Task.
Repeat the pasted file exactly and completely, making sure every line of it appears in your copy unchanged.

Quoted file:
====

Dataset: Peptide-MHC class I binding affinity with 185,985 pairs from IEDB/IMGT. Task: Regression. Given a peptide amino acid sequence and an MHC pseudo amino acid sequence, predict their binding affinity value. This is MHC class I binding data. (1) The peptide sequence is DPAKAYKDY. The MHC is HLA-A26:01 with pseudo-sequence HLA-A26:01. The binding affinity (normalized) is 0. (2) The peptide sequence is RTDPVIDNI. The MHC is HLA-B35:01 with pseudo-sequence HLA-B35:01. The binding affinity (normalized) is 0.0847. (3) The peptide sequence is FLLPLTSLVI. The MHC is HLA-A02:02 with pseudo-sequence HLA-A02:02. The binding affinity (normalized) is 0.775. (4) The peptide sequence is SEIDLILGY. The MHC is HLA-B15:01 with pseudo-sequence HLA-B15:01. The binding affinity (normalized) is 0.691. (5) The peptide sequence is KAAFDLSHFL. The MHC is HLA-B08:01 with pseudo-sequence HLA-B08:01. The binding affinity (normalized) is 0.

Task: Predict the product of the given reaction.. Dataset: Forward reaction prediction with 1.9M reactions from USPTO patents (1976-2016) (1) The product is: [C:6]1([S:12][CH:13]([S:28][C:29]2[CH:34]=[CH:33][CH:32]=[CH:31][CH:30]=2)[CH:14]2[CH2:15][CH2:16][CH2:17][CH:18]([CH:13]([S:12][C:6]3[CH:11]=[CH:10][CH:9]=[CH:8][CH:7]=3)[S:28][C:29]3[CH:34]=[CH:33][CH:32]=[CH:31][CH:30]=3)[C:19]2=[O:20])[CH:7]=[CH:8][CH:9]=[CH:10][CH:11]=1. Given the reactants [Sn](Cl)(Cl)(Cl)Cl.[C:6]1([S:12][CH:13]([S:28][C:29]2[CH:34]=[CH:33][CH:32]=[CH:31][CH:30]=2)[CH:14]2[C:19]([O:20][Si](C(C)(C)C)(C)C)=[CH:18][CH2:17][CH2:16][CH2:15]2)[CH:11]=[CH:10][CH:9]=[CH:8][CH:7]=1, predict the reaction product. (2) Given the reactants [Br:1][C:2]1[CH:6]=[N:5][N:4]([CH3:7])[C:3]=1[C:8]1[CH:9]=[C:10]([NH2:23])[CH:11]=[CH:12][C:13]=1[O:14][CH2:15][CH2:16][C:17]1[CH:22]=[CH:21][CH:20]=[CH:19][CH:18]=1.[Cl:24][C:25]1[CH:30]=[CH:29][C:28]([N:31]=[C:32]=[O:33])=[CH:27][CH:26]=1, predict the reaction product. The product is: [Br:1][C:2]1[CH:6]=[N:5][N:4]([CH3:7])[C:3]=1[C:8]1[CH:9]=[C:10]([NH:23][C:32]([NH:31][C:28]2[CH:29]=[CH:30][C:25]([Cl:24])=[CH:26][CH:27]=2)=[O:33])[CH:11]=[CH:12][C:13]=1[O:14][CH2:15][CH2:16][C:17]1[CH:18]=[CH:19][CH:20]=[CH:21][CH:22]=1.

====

Dataset: Peptide-MHC class I binding affinity with 185,985 pairs from IEDB/IMGT. Task: Regression. Given a peptide amino acid sequence and an MHC pseudo amino acid sequence, predict their binding affinity value. This is MHC class I binding data. (1) The peptide sequence is DPAKAYKDY. The MHC is HLA-A26:01 with pseudo-sequence HLA-A26:01. The binding affinity (normalized) is 0. (2) The peptide sequence is RTDPVIDNI. The MHC is HLA-B35:01 with pseudo-sequence HLA-B35:01. The binding affinity (normalized) is 0.0847. (3) The peptide sequence is FLLPLTSLVI. The MHC is HLA-A02:02 with pseudo-sequence HLA-A02:02. The binding affinity (normalized) is 0.775. (4) The peptide sequence is SEIDLILGY. The MHC is HLA-B15:01 with pseudo-sequence HLA-B15:01. The binding affinity (normalized) is 0.691. (5) The peptide sequence is KAAFDLSHFL. The MHC is HLA-B08:01 with pseudo-sequence HLA-B08:01. The binding affinity (normalized) is 0.

Task: Predict the product of the given reaction.. Dataset: Forward reaction prediction with 1.9M reactions from USPTO patents (1976-2016) (1) The product is: [C:6]1([S:12][CH:13]([S:28][C:29]2[CH:34]=[CH:33][CH:32]=[CH:31][CH:30]=2)[CH:14]2[CH2:15][CH2:16][CH2:17][CH:18]([CH:13]([S:12][C:6]3[CH:11]=[CH:10][CH:9]=[CH:8][CH:7]=3)[S:28][C:29]3[CH:34]=[CH:33][CH:32]=[CH:31][CH:30]=3)[C:19]2=[O:20])[CH:7]=[CH:8][CH:9]=[CH:10][CH:11]=1. Given the reactants [Sn](Cl)(Cl)(Cl)Cl.[C:6]1([S:12][CH:13]([S:28][C:29]2[CH:34]=[CH:33][CH:32]=[CH:31][CH:30]=2)[CH:14]2[C:19]([O:20][Si](C(C)(C)C)(C)C)=[CH:18][CH2:17][CH2:16][CH2:15]2)[CH:11]=[CH:10][CH:9]=[CH:8][CH:7]=1, predict the reaction product. (2) Given the reactants [Br:1][C:2]1[CH:6]=[N:5][N:4]([CH3:7])[C:3]=1[C:8]1[CH:9]=[C:10]([NH2:23])[CH:11]=[CH:12][C:13]=1[O:14][CH2:15][CH2:16][C:17]1[CH:22]=[CH:21][CH:20]=[CH:19][CH:18]=1.[Cl:24][C:25]1[CH:30]=[CH:29][C:28]([N:31]=[C:32]=[O:33])=[CH:27][CH:26]=1, predict the reaction product. The product is: [Br:1][C:2]1[CH:6]=[N:5][N:4]([CH3:7])[C:3]=1[C:8]1[CH:9]=[C:10]([NH:23][C:32]([NH:31][C:28]2[CH:29]=[CH:30][C:25]([Cl:24])=[CH:26][CH:27]=2)=[O:33])[CH:11]=[CH:12][C:13]=1[O:14][CH2:15][CH2:16][C:17]1[CH:18]=[CH:19][CH:20]=[CH:21][CH:22]=1.